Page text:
Born August 11, 1917
Santa Monica, California, USA
In the 1940s, the hand-balancing maneuvers of Abbye “Pudgy” Stockton at Santa Monica’s Muscle Beach (along with her husband Les) led to her writing Strength & Health magazine’s “Barbelles” column, a monthly instructional piece for the few females then involved with weight training.
The nickname “Pudgy” came about because of some excess bodyweight in her teenage days. The moniker stuck even though, with the aid of Les, she shed and then reshaped those pounds to become the Princess of Muscle Beach.
Stockton was among the few all-arounders of the distaff side of the sport: she lifted, performed acrobatics on Muscle Beach, toured America spreading the fitness message, ran gyms with her husband, and wrote extensively trying to convert women to the wonders of weight training.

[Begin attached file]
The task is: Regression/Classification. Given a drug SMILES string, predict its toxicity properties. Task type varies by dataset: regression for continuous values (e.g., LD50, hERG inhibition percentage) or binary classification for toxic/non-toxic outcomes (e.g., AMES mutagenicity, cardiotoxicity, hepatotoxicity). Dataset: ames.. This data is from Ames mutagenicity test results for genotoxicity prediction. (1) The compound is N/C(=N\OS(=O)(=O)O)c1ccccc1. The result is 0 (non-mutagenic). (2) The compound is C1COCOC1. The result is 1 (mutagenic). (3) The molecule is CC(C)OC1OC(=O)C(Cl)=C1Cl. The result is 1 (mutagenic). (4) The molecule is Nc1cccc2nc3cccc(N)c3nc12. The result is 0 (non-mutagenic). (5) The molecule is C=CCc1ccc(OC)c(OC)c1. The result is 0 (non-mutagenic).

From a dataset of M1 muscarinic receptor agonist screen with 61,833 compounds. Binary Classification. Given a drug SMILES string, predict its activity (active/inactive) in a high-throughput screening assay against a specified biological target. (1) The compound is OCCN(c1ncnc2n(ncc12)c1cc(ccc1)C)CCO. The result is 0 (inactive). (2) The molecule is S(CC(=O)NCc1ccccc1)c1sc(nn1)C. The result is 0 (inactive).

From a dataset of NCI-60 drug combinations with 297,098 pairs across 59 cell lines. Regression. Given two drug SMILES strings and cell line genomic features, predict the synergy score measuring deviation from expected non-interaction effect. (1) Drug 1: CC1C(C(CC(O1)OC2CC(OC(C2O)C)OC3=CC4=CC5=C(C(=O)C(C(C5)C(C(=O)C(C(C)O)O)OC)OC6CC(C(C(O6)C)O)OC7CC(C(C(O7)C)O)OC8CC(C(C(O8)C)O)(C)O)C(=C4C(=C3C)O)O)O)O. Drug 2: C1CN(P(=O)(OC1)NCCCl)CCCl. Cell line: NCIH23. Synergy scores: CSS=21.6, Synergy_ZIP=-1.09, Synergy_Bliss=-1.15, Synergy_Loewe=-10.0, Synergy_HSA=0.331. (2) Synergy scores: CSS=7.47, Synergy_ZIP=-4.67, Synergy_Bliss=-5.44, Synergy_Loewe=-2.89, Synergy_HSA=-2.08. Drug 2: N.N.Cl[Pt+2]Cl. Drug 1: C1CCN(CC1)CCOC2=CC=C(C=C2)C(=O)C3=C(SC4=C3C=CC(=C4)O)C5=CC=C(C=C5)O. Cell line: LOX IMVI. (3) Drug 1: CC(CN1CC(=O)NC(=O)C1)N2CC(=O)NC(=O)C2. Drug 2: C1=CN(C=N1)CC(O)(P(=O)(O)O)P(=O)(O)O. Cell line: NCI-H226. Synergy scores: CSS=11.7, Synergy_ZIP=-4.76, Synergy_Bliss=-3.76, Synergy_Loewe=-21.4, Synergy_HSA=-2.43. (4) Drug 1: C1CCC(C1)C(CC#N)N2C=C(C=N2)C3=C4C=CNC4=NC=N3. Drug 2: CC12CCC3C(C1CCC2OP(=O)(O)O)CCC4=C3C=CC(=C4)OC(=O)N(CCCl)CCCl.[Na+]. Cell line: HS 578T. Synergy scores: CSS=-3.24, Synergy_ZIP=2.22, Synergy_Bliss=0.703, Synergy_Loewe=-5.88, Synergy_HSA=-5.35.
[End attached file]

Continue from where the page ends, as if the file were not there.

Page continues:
The latter was a revolutionary concept in those long-ago decades, when gyms were divided into male and female sections, and prevailing medical wisdom suggested women not lift anything heavier than a cup of afternoon tea.
Though she won a major prize of $1,000 in a 1947 contest sponsored by physique pioneer Bernarr Macfadden, her heyday preceded women’s physique contests. Although she is too humble to admit it, she holds major claim to the title “First Lady of Iron”.
Hall of Fame Inductees for 2000